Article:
As for Kunchu Nair, one can safely presume (from his written works and Kathakali video clips) that the maestro was virtually obsessed with one concept: restraint.
So, can Pisharody be summarized as a happy blend of Kunchu Nair’s crystal-clear thoughts and Ramankutty Nair’s squeaky-clean mudras? Not exactly. For, the artiste, now hitting 70 years of age, seems to have embellished and reworked a lot on the prime faculties of the two gurus.
At no point in his career has Pisharody been either hailed or criticized for imitating masters. In fact, he never sought to mimic anybody right from his teenage. As much as about his positives, the artiste always knew his limitations as well. That prudence ensured that Pisharody would not even remotely ape a master who was his senior or contemporary.
A video clip of Vasu Pisharody in Nalacharitham Moonnam Divasam
Coming to his body language, one cannot be sure if its apparent closeness to Koodiyattam had something to do with Pisharody’s three-and-a-half-decade-old stint (as a student and then as a tutor) in Kalamandalam, which also gives training in the Sanskrit theatre. True, it was customary before his entry to Kalamandalam campus for Koodiyattam masters do train Kathakali students in eye exercises, but usually that is the end of it all for the takers. Kathakali students and teachers in Kalamandalam rarely made/make efforts to learn the physical dynamics of Koodiyattam, perhaps apprehending an uneasy marriage of the two cultures.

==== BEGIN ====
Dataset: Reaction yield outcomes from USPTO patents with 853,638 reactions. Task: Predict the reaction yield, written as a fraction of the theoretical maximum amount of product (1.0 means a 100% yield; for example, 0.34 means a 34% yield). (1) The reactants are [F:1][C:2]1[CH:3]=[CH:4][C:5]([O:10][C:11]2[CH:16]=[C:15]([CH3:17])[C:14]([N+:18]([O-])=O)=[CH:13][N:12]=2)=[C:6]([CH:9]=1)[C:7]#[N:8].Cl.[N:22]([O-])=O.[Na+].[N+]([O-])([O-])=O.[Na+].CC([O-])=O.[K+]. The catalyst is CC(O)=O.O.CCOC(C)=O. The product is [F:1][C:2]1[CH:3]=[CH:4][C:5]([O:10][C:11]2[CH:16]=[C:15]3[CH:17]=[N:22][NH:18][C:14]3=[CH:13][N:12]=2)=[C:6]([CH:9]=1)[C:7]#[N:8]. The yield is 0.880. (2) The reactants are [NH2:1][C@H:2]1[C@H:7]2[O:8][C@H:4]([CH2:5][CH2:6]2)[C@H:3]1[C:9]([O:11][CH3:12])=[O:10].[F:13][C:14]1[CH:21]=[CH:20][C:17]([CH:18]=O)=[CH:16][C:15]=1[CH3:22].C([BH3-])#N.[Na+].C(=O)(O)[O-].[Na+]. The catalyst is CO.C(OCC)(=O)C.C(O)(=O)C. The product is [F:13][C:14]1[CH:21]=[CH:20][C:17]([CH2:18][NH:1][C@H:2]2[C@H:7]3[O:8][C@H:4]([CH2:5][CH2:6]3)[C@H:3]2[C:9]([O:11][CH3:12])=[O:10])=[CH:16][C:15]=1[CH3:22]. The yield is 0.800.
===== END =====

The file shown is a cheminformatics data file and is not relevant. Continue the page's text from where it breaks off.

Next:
But then Pisharody has typically been research-oriented in his approach to the arts. Curiosity about a wide range of the arts has been a defining feature of his mindset. As somebody who searches for qualities in allied fields of excellence, the adaptable elements of Koodiyattam would not have escaped Pisharody’s attention.
Kathakali students and teachers in Kalamandalam rarely made/make efforts to learn the physical dynamics of Koodiyattam, perhaps apprehending an uneasy marriage of the two cultures.
Even so, he has essentially been an exponent of Kathakali’s Kalluvazhi style, which generally banks itself on body power than mental brilliance. That is what makes Pisharody’s movements contrasting with the Kaplingadan School. For, the Thekkan style, as it has come to be known going by the (southern) region where its popularity eventually spread, has its key characters using physical force (vaayu, as the word has been coined in both the art-forms) in a way that is least like the Kalluvazhi School that was built up in the early 20th century by Pattikkamthodi Ravunni Menon, the teacher of Kunchu Nair and Ramankutty Nair among others. In other words, Pisharody’s Koodiyattam touch is not at all remindful of the way, say, of Madavoor Vasudevan Nair. The octogenarian Kaplingadan stylist’s core conduct is defined by the surfing quality of his mudras and naturalistic touch to certain facial emoting (overall akin to a Koodiyattam maven like Ammannur Madhava Chakyar) vis-à-vis Pisharody’s ploughing-feel gestures and stylized abhinaya.